James Moss is the managing partner of Payne & Fears’ Salt Lake City office, and he also works extensively with California clients from the firm’s Orange County, CA, office.
He defends employers in court and before administrative agencies in all areas of employment law, including wrongful termination, discrimination, harassment, breach of contract, class actions, and trade secret litigation. He has obtained summary judgment or trial victories in numerous employment law cases.
Jim has extensive experience counseling clients on wage-and-hour issues, family and medical leave, disability accommodation, employee privacy, and various other employment law matters. He also represents clients in traditional labor matters including organizing, collective bargaining, strikes and picketing, and has represented employers before the National Labor Relations Board (NLRB). Jim also represents business clients in trade secret, non-competition, unfair business practice, and general commercial litigation.
Jim frequently lectures on employment law subjects for in-house attorneys and human resource professionals.
Before joining Payne & Fears, Jim was an associate with Sonnenschein, Nath & Rosenthal (now Dentons) in Los Angeles. He served as a law clerk to the Honorable A. Andrew Hauk of the United States District Court for the Central District of California in Los Angeles.
Outside of the office Jim enjoys skiing, biking, and traveling with his family.
- Defeated a race discrimination case in federal court in Salt Lake City for a major international hotel chain. The employee alleged that his hours were reduced because of his race, and that he ultimately was terminated because the employer hired an employee who was not African-American and assigned him all of his work. After obtaining complete dismissal of the case at the pleading stage in district court, the decision was upheld by the 10th Circuit, and a petition for certiorari to the U.S. Supreme Court was defeated.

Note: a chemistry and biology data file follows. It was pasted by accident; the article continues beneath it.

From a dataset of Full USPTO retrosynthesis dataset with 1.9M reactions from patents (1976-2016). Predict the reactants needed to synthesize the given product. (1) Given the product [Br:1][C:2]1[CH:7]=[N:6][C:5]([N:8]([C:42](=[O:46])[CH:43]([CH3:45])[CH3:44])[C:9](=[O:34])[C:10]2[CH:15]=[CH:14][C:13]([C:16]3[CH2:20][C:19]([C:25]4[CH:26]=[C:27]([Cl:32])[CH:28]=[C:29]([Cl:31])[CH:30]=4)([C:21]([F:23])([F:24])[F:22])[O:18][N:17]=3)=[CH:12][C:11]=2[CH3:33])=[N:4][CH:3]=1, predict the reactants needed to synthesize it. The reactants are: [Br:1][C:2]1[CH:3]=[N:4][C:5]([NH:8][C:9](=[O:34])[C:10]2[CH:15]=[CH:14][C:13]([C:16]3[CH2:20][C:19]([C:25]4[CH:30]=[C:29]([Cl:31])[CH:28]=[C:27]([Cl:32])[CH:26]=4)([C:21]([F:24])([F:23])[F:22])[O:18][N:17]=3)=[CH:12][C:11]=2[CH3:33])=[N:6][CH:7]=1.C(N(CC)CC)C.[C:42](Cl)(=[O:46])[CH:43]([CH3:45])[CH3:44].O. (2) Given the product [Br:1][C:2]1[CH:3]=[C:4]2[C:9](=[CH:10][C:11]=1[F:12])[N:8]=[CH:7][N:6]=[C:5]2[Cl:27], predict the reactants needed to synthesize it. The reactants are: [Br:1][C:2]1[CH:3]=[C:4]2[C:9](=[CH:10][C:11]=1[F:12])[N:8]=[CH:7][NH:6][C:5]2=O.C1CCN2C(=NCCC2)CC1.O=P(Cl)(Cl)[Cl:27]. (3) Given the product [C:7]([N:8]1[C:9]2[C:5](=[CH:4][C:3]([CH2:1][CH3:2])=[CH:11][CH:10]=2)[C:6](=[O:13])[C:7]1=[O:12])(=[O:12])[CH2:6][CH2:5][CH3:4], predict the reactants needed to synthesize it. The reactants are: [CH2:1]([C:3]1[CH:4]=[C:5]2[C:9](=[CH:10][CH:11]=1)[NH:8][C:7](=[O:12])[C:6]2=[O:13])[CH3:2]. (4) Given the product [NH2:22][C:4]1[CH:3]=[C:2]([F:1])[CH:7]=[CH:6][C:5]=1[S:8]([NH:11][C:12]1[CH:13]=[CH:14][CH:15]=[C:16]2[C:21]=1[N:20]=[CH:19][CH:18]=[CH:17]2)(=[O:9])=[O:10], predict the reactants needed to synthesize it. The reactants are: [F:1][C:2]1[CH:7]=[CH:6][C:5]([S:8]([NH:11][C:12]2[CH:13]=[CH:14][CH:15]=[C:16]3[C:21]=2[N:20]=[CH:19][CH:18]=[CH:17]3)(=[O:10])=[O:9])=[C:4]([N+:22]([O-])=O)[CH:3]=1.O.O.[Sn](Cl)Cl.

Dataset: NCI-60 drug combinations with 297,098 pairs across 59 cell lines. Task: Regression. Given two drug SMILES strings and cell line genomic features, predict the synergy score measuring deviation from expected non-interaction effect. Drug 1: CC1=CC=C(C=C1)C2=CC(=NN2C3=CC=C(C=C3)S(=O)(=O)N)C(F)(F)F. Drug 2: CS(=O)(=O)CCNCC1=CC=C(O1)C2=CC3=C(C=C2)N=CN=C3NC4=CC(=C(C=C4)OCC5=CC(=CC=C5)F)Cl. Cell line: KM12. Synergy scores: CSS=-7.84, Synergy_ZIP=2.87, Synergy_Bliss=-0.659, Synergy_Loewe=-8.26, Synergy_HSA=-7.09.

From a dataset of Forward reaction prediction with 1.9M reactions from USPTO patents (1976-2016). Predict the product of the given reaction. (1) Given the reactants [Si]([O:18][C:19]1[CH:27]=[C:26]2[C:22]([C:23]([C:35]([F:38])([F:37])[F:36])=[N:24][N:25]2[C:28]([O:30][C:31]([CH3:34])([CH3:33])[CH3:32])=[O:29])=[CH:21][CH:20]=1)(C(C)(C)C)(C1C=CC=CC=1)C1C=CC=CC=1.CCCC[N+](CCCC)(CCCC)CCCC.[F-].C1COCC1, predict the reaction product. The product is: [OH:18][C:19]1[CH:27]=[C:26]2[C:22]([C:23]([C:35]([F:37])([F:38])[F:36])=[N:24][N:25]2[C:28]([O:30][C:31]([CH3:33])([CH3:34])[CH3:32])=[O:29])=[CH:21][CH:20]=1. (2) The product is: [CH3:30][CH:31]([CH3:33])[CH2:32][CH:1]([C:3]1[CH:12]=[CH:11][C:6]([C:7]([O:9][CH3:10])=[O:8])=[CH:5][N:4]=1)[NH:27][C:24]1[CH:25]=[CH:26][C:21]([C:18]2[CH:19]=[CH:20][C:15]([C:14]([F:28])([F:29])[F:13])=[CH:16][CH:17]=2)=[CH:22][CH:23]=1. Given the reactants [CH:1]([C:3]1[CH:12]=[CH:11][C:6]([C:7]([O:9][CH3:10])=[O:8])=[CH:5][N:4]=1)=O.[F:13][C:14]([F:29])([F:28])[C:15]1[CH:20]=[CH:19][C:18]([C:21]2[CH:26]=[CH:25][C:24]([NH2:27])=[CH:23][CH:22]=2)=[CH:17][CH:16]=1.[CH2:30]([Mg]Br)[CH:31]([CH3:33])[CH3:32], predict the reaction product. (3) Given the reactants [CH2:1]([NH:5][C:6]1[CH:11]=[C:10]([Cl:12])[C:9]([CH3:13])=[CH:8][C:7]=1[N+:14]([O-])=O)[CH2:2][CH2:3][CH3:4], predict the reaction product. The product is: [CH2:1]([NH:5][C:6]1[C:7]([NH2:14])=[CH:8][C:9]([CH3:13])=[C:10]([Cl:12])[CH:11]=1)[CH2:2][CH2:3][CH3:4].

- Obtained summary judgment in San Bernardino County Superior Court in favor of a national manufacturing company, in an alleged “whistleblower” wrongful termination case. The Superior Court granted summary judgment, finding that the plaintiff was not a “whistleblower,” but an active participant in the alleged cover-up, and that his own misconduct was the cause of his termination.
- Obtained complete summary judgment in U.S. District Court in an Idaho case alleging gender discrimination and retaliation, by demonstrating that the plaintiff’s position had been selected for elimination in a market-driven reduction in force based on legitimate business factors, despite evidence that male employees had absorbed the plaintiff’s former duties.
- Assisted in defeating a multi-plaintiff age discrimination case in a several-week jury trial against a Fortune 100 entertainment company.
- Obtained summary adjudication for a national golf course management client in California, where the employee alleged that she was sexually assaulted at a golf-related event away from the employer’s premises, by establishing that the alleged conduct was disputed by witnesses, but if it occurred it was not committed in furtherance of the employer’s interests.